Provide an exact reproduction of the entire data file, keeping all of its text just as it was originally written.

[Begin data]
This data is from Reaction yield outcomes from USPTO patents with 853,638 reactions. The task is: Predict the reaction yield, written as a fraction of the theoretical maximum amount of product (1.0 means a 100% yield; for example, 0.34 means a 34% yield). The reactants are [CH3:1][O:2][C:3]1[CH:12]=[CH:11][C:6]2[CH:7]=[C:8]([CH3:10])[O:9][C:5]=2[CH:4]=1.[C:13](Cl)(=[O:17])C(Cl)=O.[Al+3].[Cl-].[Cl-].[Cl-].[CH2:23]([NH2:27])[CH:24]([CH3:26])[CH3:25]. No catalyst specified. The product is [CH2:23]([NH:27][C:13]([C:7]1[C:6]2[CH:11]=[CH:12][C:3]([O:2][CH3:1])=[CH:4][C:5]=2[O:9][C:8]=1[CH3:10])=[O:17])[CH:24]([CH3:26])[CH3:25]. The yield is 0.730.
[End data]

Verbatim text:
This data is from Reaction yield outcomes from USPTO patents with 853,638 reactions. The task is: Predict the reaction yield, written as a fraction of the theoretical maximum amount of product (1.0 means a 100% yield; for example, 0.34 means a 34% yield). The reactants are [CH3:1][O:2][C:3]1[CH:12]=[CH:11][C:6]2[CH:7]=[C:8]([CH3:10])[O:9][C:5]=2[CH:4]=1.[C:13](Cl)(=[O:17])C(Cl)=O.[Al+3].[Cl-].[Cl-].[Cl-].[CH2:23]([NH2:27])[CH:24]([CH3:26])[CH3:25]. No catalyst specified. The product is [CH2:23]([NH:27][C:13]([C:7]1[C:6]2[CH:11]=[CH:12][C:3]([O:2][CH3:1])=[CH:4][C:5]=2[O:9][C:8]=1[CH3:10])=[O:17])[CH:24]([CH3:26])[CH3:25]. The yield is 0.730.